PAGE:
The new year is quickly shaping up to include a new array of book and TV titles to look forward to. Leading the pack is a gang of geometric buddies. The new television show Shape Island is based on the Shapes trilogy of picture books by frequent collaborators Mac Barnett and Jon Klassen. The show features eight episodes, which will premiere globally and exclusively on Apple TV+ on January 20.
The stop-motion animated series follows a trio of best friends living on a fictional island: Square (voiced by Harvey Guillen; Puss in Boots: The Last Wish), Triangle (voiced by Scott Adsit; Big Hero 6), and Circle (voiced by Gideon Adlon; Blockers) as they go about their daily lives and navigate the differences in each other’s personalities. Yvette Nicole Brown (Disenchanted) serves as the narrator. The series is directed by Drew Hodges (Tumble Leaf) and executive produced by Mac Barnett, Jon Klassen, Kelli Bixler (Tumble Leaf), and Hodges. Ryan Pequin (Regular Show) is the head writer.
Barnett and Klassen were heavily involved in the page to screen adaptation, beginning with the early stages of development, from establishing how they wanted their characters to be portrayed to getting the series greenlit and casting the voices for their characters. “These books are important to us and we wanted this series to land a certain way,” Barnett told PW. “At the heart of it, it’s just Jon and me wrestling with the story trying to get it just right.”
Toying with a new storytelling medium proved to be a welcome challenge for the duo. “With a picture book you have a known quantity of what you're dealing with, and your problems are ‘this page doesn't relate to this page’; it’s very specific to the end product,” Klassen said. “With a show, especially in the early stages, when you’re setting it up, you don't even know the places you want it to go, but you kind of have an idea of the places you don’t want it to go.”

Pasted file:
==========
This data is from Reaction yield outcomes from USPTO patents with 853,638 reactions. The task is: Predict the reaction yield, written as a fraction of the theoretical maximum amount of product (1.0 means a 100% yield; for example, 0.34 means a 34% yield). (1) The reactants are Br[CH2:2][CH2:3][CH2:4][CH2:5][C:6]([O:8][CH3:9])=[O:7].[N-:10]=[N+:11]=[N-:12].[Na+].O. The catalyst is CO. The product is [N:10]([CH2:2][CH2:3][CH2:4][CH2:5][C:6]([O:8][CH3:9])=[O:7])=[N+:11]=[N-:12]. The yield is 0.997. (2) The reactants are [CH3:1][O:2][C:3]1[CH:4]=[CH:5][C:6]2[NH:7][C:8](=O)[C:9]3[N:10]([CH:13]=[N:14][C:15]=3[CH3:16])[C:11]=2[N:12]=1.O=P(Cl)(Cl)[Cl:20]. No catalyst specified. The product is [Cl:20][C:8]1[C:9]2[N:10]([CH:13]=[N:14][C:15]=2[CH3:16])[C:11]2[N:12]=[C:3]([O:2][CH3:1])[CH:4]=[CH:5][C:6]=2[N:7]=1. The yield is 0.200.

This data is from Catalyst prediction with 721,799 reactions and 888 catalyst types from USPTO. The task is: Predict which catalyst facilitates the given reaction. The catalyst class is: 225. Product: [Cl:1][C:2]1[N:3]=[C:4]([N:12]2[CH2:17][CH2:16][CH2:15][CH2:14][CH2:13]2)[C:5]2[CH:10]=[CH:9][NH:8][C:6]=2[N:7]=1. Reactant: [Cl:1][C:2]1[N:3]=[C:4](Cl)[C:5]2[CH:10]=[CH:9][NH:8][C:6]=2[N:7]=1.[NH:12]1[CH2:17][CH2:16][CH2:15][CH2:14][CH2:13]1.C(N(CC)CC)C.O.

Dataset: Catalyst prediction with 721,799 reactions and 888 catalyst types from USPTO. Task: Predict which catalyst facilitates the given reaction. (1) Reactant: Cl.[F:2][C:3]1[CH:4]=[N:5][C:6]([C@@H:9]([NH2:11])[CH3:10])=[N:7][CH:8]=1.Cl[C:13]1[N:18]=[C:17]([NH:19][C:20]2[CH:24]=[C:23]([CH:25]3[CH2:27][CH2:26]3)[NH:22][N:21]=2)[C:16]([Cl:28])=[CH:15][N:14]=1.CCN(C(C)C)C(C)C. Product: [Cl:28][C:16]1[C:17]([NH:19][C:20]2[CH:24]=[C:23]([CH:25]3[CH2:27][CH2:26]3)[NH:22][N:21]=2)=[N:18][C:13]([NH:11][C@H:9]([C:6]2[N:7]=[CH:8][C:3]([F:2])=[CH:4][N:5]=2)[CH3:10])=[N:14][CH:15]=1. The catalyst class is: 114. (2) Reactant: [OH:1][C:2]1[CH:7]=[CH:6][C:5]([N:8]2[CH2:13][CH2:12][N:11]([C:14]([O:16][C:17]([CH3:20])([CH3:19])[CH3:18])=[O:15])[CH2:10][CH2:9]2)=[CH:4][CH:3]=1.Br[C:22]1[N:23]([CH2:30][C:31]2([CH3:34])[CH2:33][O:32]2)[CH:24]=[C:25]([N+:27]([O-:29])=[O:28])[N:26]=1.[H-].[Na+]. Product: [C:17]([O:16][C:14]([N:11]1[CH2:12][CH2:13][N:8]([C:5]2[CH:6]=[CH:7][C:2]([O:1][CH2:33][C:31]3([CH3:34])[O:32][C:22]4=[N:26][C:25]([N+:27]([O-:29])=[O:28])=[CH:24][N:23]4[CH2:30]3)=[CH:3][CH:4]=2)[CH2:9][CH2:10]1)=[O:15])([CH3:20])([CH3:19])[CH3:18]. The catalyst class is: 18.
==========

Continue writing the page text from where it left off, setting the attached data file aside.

A brief tussle with the mathematics community even surfaced. “We thought from the start that it’s going to be a triangle, circle, and a square with eyes. This is one of the greatest things about translating to stop-motion; [in the book] they are simple [2-D] geometric forms. We are aware for all the geometry heads out there,” Barnett said. “We’re already getting grief about it.” Klassen said with a laugh, “We did know from the start [of the show] that they were a tetrahedron, a cube, and a sphere, and we decided that they should be named Triangle, Square, and Circle. We’d just like to say for the record that we don’t care.”
Barnett and Klassen’s close bond and self-described “telepathy” was a big benefit even off the page. “There’s so much unspoken with us, it’s all so deeply felt and deeply idiosyncratic. We would act as translators for each other,” Barnett said. “So many times it would be like, ‘What Jon was trying to say—.’ And the other one would be like, ‘What Mac is mad about,’ but in a nicer way,” Klassen interjected. “It would happen a lot of the time.”